An FAA study of structural failure accidents between 1966 and 1975 showed that the Commander twins had the second worst record among 11 classes of twins, second only to the Piper Twin Comanche. And the accident numbers werent exactly low, either.

The FAA discovered that the stability of the original Commanders had a fatal weak link, a dangerous instability when loaded near the aft CG limit. No fewer than 22 cases of in-flight structural failures were blamed on extreme pitch sensitivity at aft CG.

However, the problem was corrected in 1975 by Airworthiness Directive 75-12-9, which required installation of bob weights in the control system of all 500, A, B, U, S and other models. Buyers should double-check that this AD has been complied with. Since the AD, there have been few if any structural breakups.

Some models have only one hydraulic pump, on the left engine. Lose that on departure and you wont be able to retract gear. Since only hydraulic pressure locks the gear in the up position, lose the engine and the pump and the gear will flop down when you can least afford the drag. Thats something to think about when departing a short runway with obstacles where engine-out performance is marginal, at best.

Maintenance
The great hue and cry over Commander spar corrosion has largely subsided, given the ADs and the fact that uneconomic airframes have been scrapped. That said, owners are both sides of a very narrow fence with regard to maintenance costs.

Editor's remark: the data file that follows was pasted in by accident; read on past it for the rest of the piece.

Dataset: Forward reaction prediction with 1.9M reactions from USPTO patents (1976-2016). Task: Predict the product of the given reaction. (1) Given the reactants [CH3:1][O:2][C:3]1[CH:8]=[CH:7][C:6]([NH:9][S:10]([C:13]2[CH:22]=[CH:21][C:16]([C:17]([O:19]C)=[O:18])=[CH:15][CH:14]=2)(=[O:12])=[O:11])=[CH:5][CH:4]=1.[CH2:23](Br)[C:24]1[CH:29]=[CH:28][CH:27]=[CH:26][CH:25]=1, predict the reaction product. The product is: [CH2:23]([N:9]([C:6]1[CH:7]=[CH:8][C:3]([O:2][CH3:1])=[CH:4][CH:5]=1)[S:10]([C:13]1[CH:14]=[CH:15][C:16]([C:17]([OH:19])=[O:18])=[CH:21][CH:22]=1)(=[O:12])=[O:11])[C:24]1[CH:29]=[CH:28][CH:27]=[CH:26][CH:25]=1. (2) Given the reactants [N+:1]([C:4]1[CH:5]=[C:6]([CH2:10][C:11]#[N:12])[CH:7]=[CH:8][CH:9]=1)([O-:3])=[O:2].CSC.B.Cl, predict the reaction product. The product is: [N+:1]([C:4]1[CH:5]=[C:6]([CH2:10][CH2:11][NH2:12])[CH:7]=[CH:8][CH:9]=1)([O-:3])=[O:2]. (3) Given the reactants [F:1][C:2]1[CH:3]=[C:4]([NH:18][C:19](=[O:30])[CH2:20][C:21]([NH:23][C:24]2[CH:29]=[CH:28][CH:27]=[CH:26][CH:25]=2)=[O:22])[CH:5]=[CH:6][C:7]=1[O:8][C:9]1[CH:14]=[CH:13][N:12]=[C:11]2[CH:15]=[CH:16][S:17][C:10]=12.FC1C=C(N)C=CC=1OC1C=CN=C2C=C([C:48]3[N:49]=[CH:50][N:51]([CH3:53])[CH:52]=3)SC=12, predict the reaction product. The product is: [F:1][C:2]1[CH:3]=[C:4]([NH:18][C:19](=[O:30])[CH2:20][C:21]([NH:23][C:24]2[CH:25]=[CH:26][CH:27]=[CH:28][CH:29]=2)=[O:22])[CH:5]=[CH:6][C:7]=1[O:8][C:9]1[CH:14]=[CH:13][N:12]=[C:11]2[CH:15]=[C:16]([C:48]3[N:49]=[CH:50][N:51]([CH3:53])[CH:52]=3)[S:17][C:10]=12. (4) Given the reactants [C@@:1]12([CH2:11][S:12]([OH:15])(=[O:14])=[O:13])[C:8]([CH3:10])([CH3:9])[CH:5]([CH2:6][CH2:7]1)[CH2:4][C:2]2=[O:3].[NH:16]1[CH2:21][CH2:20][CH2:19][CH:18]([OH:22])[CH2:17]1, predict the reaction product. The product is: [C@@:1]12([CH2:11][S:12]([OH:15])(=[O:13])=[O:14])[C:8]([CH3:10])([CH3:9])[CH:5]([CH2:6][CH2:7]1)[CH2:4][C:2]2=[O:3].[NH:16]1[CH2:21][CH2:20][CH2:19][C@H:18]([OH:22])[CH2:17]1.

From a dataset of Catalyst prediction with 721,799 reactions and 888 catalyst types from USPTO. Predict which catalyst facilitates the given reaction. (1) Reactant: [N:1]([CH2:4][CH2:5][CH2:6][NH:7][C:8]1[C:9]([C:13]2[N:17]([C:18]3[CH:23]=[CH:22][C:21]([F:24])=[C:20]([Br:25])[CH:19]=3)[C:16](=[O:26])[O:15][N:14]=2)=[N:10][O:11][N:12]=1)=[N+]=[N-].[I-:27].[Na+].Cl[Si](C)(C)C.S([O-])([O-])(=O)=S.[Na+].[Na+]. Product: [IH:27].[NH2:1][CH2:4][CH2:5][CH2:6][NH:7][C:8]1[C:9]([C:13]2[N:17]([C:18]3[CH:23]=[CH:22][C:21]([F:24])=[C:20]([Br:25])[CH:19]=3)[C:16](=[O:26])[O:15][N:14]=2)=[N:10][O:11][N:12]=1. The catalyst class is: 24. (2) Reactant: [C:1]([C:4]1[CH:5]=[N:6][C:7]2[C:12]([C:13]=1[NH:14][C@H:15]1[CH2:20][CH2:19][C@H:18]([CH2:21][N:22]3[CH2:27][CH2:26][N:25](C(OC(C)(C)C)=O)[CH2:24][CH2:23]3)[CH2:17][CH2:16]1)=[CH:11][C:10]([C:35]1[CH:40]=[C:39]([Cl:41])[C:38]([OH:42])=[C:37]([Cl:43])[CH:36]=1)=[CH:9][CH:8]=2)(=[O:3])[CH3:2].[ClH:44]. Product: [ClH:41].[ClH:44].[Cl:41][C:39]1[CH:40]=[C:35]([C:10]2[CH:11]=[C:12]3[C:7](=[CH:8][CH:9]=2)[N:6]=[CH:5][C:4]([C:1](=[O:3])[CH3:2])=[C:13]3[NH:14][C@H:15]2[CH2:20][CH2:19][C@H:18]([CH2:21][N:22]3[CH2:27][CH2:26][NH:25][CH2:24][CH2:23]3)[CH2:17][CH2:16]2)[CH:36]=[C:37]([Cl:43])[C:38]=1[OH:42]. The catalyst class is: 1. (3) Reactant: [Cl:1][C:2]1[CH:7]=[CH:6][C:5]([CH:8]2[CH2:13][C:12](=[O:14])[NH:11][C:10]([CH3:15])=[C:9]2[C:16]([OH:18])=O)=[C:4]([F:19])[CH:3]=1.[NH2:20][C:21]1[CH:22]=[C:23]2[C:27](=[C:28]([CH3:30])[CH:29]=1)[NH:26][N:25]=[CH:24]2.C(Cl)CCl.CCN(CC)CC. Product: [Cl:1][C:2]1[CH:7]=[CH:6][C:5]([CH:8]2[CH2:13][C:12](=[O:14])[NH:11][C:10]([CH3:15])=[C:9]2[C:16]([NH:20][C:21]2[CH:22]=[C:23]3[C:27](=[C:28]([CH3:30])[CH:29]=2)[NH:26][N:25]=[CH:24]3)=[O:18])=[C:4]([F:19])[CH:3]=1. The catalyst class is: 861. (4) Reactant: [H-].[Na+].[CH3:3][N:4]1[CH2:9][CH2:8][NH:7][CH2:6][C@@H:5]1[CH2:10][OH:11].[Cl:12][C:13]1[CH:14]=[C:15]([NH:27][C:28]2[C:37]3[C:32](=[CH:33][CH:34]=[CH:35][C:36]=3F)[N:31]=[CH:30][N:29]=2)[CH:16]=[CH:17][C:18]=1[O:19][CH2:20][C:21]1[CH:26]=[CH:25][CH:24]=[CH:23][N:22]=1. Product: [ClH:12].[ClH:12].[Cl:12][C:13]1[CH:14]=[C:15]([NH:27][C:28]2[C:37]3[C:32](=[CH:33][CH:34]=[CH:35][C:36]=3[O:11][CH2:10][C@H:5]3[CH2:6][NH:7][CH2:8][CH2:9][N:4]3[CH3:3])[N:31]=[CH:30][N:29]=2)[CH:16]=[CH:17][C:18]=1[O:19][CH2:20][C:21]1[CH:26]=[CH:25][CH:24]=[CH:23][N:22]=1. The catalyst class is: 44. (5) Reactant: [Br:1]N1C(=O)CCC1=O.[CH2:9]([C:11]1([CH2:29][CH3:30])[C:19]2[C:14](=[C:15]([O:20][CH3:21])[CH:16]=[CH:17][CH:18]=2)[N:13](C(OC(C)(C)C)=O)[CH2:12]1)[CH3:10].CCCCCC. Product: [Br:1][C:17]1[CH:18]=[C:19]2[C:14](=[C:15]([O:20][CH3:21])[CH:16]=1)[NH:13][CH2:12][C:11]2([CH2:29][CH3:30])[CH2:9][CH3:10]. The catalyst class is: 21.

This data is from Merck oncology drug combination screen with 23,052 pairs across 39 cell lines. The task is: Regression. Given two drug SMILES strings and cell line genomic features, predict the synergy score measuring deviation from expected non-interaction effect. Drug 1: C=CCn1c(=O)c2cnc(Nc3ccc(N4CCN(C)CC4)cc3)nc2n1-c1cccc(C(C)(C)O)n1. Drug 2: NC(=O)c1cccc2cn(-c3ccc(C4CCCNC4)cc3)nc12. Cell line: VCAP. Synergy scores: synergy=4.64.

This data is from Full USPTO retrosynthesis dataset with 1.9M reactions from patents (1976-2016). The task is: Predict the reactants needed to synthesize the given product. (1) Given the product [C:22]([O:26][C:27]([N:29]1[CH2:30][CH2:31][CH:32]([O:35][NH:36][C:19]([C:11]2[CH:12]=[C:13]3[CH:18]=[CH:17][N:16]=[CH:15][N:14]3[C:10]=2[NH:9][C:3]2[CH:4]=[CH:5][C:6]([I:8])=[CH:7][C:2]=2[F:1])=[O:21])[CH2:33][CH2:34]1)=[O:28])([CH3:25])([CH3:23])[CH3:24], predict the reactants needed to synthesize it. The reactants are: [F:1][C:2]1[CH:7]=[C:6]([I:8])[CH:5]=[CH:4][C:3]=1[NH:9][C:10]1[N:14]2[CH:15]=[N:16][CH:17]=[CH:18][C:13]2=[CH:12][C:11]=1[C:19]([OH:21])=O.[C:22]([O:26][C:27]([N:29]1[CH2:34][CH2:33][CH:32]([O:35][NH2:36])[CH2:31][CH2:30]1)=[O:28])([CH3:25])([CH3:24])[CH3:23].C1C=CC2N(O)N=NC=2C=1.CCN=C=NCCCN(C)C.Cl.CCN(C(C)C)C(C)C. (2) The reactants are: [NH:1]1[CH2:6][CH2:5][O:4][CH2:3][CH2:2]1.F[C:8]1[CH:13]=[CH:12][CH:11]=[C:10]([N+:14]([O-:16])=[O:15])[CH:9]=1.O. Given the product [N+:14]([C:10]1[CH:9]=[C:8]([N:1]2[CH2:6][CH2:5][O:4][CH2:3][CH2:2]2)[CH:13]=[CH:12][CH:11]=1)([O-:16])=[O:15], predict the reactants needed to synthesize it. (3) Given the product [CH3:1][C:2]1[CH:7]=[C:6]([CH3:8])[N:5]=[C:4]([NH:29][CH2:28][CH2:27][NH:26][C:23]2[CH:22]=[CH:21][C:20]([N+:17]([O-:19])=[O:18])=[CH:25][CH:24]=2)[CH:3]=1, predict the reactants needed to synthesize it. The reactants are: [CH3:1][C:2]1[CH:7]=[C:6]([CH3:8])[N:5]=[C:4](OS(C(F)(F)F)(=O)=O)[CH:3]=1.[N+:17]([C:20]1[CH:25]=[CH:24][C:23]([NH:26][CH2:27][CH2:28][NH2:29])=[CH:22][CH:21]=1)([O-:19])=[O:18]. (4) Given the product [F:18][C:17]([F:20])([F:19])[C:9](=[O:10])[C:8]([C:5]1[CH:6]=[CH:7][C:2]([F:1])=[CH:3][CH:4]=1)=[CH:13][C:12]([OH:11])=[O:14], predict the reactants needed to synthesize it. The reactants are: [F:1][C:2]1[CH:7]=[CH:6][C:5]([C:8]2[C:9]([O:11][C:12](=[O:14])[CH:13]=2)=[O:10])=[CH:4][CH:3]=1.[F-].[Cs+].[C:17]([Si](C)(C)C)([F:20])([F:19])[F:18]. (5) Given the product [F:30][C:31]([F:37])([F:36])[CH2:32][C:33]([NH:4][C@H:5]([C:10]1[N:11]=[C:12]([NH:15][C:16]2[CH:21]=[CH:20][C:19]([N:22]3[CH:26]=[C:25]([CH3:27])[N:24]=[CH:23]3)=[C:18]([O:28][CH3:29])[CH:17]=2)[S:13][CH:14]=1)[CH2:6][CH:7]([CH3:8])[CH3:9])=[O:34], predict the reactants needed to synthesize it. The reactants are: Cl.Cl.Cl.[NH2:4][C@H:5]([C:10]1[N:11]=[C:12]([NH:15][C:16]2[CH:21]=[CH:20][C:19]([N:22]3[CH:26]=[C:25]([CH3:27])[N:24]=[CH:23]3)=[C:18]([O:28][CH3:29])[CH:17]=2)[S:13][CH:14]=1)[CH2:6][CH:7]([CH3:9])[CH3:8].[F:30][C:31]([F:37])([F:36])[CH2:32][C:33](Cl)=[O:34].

Owners tell us the aircraft is sturdily engineered to avoid the nasty design glitches that plague other twins but that doesnt mean this is a maintenance-free airplane. Far from it. Commanders are not for owners who want to own a twin on the cheap.

Parts can be expensive and hard to come by and owners universally report that progressive maintenance of some kind is the best way to keep this airplane in shape.

One shop told us an average annual inspection for a Shrike would run $3000 to $4000, barring unusual problems. But one owner complained about spending $8000 annually for maintenance. Some years it can go as high as $10,000 if you need to work on engine mounts or redo all the metal behind the exhaust, wrote one Shrike owner. Parts can be found, he continued, but they will cost you some pretty big bucks. Two wheel rims run more than $4000. Ted Smith built this plane to military standards, thus it is built like a tank.